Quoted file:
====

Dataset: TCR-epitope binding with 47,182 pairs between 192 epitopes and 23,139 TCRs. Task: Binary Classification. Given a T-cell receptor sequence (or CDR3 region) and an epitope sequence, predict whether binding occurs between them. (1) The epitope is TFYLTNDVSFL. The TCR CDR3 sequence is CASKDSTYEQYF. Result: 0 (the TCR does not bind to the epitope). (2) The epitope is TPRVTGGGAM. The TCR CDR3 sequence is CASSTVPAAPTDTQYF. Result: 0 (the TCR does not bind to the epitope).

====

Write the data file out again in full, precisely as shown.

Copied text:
Dataset: TCR-epitope binding with 47,182 pairs between 192 epitopes and 23,139 TCRs. Task: Binary Classification. Given a T-cell receptor sequence (or CDR3 region) and an epitope sequence, predict whether binding occurs between them. (1) The epitope is TFYLTNDVSFL. The TCR CDR3 sequence is CASKDSTYEQYF. Result: 0 (the TCR does not bind to the epitope). (2) The epitope is TPRVTGGGAM. The TCR CDR3 sequence is CASSTVPAAPTDTQYF. Result: 0 (the TCR does not bind to the epitope).